7.16.2003

At issue: Jefferson garage 'Wrong' location

Image Credit: Garen M.

The Philadelphia Zoning Board of Adjustment is scheduled to continue a hearing today on variances for the eight-level, 700-car parking garage proposed by Thomas Jefferson University Hospital and InterPark, a Chicago-based parking developer. It is to be located in the 900 block of Chestnut Street. Here are excerpts of the main issues concerning the project prepared by Wallace Roberts & Todd, a local planning firm working with Jefferson, and two members of the nonprofit Design Advocacy Group, William P. Becker and George L. Claflen Jr.

 

Jefferson University is an extremely important institution in the Philadelphia region, and its parking needs deserve attention, but there are less harmful and downright positive design solutions that would meet them. We believe this project would have a disastrous impact on the public environment, and we urge that it be redesigned.

 

We believe the current situation is likely to lead to extensive, time-consuming hearings that could invite legal action that would benefit neither Jefferson nor the public. Jefferson should prepare a new design that takes the following into account:

 

The building is in the wrong place. The long axis of the garage is along Chestnut Street, presenting an essentially lifeless facade for most of the block. Since Jefferson, with its partner (InterPark), controls the entire block, other approaches are possible. The opportunity to design an entire city block is a chance of a lifetime in urban development, and we believe the current plan does not adequately address this civic responsibility.

 

The garage will put the entire block in shade throughout the day for much of the year. The 50-foot height limit provision in the zoning code is there to preserve some sunlight on this important retail street.

 

A 700-car garage is huge and, with the potential to expand to 900 cars, it could be even worse. It will concentrate too many vehicles in one location, resulting in a very high rate of ingress and egress, movements that are dangerous to pedestrians.

 

The proposed mid-block curb cut will interrupt the natural flow of pedestrian movement. The provision in the zoning code prohibiting such curb cuts is there to avoid such interruptions. Currently, there are no mid-block curb cuts on the south side of Chestnut Street between the U.S. Customs House and 19th Street.

 

The project will damage the visual character of the public environment. It will be completely out of scale with the typical single storefront buildings that give Philadelphia's best retail areas their inviting pedestrian character. The zoning code limits individual buildings in this area to a width of 100 feet to preserve this character. In the 1000 block is another Jefferson building that already exceeds this limit.

 

The project will undermine preservation efforts by diminishing the physical context for several outstanding historic buildings immediately adjacent. These include the Victory Building, the old Federal Reserve Bank, the Post Office and old Federal Court House, and the Benjamin Franklin House.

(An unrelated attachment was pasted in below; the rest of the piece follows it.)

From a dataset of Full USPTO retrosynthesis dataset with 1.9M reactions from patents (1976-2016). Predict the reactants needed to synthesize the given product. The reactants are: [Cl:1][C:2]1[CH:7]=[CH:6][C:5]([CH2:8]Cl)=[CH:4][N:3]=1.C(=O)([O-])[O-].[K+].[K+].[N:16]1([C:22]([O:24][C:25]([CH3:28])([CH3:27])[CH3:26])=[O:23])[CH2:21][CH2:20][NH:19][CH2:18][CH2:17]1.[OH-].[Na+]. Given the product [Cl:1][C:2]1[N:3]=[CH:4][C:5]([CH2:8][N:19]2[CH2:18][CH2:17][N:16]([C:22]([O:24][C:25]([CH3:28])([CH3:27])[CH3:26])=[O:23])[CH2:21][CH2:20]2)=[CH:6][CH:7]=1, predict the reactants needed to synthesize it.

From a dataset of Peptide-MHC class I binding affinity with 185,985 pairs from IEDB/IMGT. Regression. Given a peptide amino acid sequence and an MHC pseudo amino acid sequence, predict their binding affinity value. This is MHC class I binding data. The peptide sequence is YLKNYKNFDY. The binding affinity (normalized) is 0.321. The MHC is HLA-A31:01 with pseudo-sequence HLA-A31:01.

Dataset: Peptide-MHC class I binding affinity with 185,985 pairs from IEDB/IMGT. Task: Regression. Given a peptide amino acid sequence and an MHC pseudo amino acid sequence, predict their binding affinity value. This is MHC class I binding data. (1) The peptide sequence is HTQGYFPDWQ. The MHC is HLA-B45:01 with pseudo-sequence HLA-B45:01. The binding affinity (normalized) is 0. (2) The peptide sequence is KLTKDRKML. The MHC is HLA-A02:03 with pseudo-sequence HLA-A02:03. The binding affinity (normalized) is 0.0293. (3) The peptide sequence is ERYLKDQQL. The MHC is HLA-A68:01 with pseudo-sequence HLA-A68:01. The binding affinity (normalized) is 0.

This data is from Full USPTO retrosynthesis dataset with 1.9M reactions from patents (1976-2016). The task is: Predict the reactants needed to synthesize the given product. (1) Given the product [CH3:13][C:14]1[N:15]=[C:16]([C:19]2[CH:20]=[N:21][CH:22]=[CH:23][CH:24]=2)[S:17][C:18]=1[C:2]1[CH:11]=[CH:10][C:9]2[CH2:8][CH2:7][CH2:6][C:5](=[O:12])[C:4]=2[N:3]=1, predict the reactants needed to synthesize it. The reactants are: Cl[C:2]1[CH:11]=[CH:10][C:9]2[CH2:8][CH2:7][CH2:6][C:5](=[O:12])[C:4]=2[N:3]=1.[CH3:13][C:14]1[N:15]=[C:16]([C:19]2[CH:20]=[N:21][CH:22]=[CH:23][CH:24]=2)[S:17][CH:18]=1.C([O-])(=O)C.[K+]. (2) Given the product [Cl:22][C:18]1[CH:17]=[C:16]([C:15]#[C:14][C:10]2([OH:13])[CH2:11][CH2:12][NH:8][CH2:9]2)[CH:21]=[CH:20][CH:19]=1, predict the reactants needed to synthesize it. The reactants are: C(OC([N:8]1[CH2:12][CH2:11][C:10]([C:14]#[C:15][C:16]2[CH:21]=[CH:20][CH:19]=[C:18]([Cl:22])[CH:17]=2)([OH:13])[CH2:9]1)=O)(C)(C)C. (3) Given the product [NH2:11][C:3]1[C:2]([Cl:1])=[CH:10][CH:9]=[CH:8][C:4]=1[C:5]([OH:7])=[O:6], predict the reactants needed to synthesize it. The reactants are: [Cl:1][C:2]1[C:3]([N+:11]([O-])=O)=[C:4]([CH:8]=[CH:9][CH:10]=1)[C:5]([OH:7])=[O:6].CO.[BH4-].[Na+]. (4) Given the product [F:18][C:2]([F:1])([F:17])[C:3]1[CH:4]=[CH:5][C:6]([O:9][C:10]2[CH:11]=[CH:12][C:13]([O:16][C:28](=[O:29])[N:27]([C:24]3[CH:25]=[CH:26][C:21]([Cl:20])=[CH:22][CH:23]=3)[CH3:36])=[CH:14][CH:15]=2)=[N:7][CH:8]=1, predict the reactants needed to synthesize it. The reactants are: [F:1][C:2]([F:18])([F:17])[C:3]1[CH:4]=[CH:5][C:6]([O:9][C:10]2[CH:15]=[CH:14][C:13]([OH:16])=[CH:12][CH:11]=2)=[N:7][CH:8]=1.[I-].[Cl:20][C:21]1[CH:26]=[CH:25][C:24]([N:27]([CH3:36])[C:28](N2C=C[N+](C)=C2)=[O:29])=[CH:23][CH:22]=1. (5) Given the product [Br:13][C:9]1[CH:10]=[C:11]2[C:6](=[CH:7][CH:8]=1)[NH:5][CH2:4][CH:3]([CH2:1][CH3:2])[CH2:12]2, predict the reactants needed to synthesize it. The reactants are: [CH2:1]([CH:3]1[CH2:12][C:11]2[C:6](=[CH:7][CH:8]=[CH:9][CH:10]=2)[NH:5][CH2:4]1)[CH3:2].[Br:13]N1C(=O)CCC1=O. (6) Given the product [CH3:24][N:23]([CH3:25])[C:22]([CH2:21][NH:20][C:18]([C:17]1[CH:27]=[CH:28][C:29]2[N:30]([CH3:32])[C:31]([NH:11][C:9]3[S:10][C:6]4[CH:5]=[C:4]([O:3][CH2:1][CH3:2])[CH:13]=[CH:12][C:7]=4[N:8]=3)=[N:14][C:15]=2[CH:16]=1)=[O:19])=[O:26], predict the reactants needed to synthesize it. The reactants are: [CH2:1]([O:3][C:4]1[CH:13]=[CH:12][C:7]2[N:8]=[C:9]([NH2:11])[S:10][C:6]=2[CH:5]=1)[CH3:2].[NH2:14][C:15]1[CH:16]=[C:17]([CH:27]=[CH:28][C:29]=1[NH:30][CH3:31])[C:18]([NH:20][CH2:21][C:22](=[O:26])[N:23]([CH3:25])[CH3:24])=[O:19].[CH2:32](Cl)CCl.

A ground floor of retail does not justify eight levels of parking above. Jefferson claims that a garage with retail on the first floor is necessary to bridge the "retail gap" on Chestnut Street. This would be true for any project built in this block, and there are many other upper-story uses, such as residential or office, that would attract high-quality retail. Retail in parking garages usually is considered second-class space because the constraints of the garage function overwhelm the diversity associated with a good shopping street.

 

We are concerned about Jefferson's previous record with Chestnut Street retail. If the character of retail that will exist on the ground floor is anything like the retail in Jefferson's other full-block building on Chestnut Street in the block directly west, between 10th and 11th Streets, it will further diminish the public environment. Most of the storefronts in the existing building have been given over to offices or other medical uses.

 

The project will undermine efforts to revitalize Chestnut Street. The city needs a thriving, diverse, pedestrian-friendly retail street to link the historical district with the Avenue of the Arts.

We feel that there has been inadequate public review of Jefferson's development plans. The block taken as a whole offers an opportunity for a mix of uses, and its planning is of great importance to the public. We would hope that, as one of Philadelphia's most important corporate citizens, Jefferson would exemplify the highest standards of disclosure and clarity in its master planning and development.

 

We believe there are no hardships that would justify zoning variances. This is a flat site that extends for an entire block. There is plenty of space and access to deal with the functional requirements.

 

We fear that approval of the variances requested would deprive the public of the benefits of accepted urban-planning principles, as reflected in the zoning code. One of the main reasons for having a zoning code is to regulate the quality of the built environment. This project would violate carefully developed planning recommendations that were made to preserve the public interest.

 

William P. Becker is chairman of the Design Advocacy Group and George L. Claflen Jr. is chairman of the group's Jefferson Garage Subcommittee. The Design Advocacy Group promotes high-quality urban design, architecture, and preservation in the city.